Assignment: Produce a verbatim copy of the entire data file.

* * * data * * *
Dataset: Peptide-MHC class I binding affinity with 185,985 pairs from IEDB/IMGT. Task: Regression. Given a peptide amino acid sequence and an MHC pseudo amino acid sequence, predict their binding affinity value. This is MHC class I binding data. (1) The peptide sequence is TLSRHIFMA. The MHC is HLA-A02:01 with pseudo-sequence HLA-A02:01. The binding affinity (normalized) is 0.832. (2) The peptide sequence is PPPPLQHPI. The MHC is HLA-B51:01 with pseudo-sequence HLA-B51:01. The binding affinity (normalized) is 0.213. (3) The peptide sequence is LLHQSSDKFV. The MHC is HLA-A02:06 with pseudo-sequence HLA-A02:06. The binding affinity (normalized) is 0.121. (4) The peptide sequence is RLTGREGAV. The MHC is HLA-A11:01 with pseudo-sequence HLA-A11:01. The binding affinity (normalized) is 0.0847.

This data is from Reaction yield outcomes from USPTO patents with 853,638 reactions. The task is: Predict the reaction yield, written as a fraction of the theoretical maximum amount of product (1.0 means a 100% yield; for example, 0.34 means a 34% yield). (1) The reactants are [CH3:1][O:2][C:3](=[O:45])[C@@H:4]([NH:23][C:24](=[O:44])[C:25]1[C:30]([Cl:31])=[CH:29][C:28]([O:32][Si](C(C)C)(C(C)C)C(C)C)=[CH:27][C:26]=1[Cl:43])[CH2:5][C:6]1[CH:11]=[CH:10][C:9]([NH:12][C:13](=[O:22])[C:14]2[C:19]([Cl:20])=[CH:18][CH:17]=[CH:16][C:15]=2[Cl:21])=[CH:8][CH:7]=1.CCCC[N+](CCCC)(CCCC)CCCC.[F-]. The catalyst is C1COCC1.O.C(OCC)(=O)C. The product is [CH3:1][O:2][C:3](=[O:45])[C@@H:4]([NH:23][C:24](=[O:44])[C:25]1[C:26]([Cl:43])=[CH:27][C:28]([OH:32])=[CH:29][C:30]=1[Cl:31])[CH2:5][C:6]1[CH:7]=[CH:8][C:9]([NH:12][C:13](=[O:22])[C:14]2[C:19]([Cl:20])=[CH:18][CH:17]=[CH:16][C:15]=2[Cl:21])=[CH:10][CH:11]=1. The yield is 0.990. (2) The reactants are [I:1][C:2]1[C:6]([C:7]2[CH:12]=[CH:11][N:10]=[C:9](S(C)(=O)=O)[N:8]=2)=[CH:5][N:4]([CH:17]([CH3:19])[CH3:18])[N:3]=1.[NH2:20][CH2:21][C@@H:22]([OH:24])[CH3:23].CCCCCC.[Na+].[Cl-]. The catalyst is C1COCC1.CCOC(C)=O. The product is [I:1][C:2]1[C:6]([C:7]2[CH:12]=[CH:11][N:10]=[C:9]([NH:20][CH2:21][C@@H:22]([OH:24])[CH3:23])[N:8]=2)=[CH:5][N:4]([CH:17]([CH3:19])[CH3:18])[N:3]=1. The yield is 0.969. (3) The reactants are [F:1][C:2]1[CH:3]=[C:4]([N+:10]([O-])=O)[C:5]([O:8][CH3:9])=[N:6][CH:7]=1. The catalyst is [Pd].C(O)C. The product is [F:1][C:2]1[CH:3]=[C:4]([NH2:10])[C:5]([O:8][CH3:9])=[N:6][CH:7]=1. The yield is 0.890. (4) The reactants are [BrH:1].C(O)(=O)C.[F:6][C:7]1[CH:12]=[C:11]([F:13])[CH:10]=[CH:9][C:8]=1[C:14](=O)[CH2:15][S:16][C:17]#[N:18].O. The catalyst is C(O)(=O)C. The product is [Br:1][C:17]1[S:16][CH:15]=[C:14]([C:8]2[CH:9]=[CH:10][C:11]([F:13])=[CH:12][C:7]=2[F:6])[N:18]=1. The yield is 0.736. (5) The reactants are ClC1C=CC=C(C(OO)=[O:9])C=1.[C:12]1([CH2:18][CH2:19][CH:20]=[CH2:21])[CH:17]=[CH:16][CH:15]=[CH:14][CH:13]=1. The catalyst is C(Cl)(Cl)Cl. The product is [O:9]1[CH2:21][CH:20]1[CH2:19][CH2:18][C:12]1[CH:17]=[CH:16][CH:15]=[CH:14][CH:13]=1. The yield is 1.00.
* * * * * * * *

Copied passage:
Dataset: Peptide-MHC class I binding affinity with 185,985 pairs from IEDB/IMGT. Task: Regression. Given a peptide amino acid sequence and an MHC pseudo amino acid sequence, predict their binding affinity value. This is MHC class I binding data. (1) The peptide sequence is TLSRHIFMA. The MHC is HLA-A02:01 with pseudo-sequence HLA-A02:01. The binding affinity (normalized) is 0.832. (2) The peptide sequence is PPPPLQHPI. The MHC is HLA-B51:01 with pseudo-sequence HLA-B51:01. The binding affinity (normalized) is 0.213. (3) The peptide sequence is LLHQSSDKFV. The MHC is HLA-A02:06 with pseudo-sequence HLA-A02:06. The binding affinity (normalized) is 0.121. (4) The peptide sequence is RLTGREGAV. The MHC is HLA-A11:01 with pseudo-sequence HLA-A11:01. The binding affinity (normalized) is 0.0847.

This data is from Reaction yield outcomes from USPTO patents with 853,638 reactions. The task is: Predict the reaction yield, written as a fraction of the theoretical maximum amount of product (1.0 means a 100% yield; for example, 0.34 means a 34% yield). (1) The reactants are [CH3:1][O:2][C:3](=[O:45])[C@@H:4]([NH:23][C:24](=[O:44])[C:25]1[C:30]([Cl:31])=[CH:29][C:28]([O:32][Si](C(C)C)(C(C)C)C(C)C)=[CH:27][C:26]=1[Cl:43])[CH2:5][C:6]1[CH:11]=[CH:10][C:9]([NH:12][C:13](=[O:22])[C:14]2[C:19]([Cl:20])=[CH:18][CH:17]=[CH:16][C:15]=2[Cl:21])=[CH:8][CH:7]=1.CCCC[N+](CCCC)(CCCC)CCCC.[F-]. The catalyst is C1COCC1.O.C(OCC)(=O)C. The product is [CH3:1][O:2][C:3](=[O:45])[C@@H:4]([NH:23][C:24](=[O:44])[C:25]1[C:26]([Cl:43])=[CH:27][C:28]([OH:32])=[CH:29][C:30]=1[Cl:31])[CH2:5][C:6]1[CH:7]=[CH:8][C:9]([NH:12][C:13](=[O:22])[C:14]2[C:19]([Cl:20])=[CH:18][CH:17]=[CH:16][C:15]=2[Cl:21])=[CH:10][CH:11]=1. The yield is 0.990. (2) The reactants are [I:1][C:2]1[C:6]([C:7]2[CH:12]=[CH:11][N:10]=[C:9](S(C)(=O)=O)[N:8]=2)=[CH:5][N:4]([CH:17]([CH3:19])[CH3:18])[N:3]=1.[NH2:20][CH2:21][C@@H:22]([OH:24])[CH3:23].CCCCCC.[Na+].[Cl-]. The catalyst is C1COCC1.CCOC(C)=O. The product is [I:1][C:2]1[C:6]([C:7]2[CH:12]=[CH:11][N:10]=[C:9]([NH:20][CH2:21][C@@H:22]([OH:24])[CH3:23])[N:8]=2)=[CH:5][N:4]([CH:17]([CH3:19])[CH3:18])[N:3]=1. The yield is 0.969. (3) The reactants are [F:1][C:2]1[CH:3]=[C:4]([N+:10]([O-])=O)[C:5]([O:8][CH3:9])=[N:6][CH:7]=1. The catalyst is [Pd].C(O)C. The product is [F:1][C:2]1[CH:3]=[C:4]([NH2:10])[C:5]([O:8][CH3:9])=[N:6][CH:7]=1. The yield is 0.890. (4) The reactants are [BrH:1].C(O)(=O)C.[F:6][C:7]1[CH:12]=[C:11]([F:13])[CH:10]=[CH:9][C:8]=1[C:14](=O)[CH2:15][S:16][C:17]#[N:18].O. The catalyst is C(O)(=O)C. The product is [Br:1][C:17]1[S:16][CH:15]=[C:14]([C:8]2[CH:9]=[CH:10][C:11]([F:13])=[CH:12][C:7]=2[F:6])[N:18]=1. The yield is 0.736. (5) The reactants are ClC1C=CC=C(C(OO)=[O:9])C=1.[C:12]1([CH2:18][CH2:19][CH:20]=[CH2:21])[CH:17]=[CH:16][CH:15]=[CH:14][CH:13]=1. The catalyst is C(Cl)(Cl)Cl. The product is [O:9]1[CH2:21][CH:20]1[CH2:19][CH2:18][C:12]1[CH:17]=[CH:16][CH:15]=[CH:14][CH:13]=1. The yield is 1.00.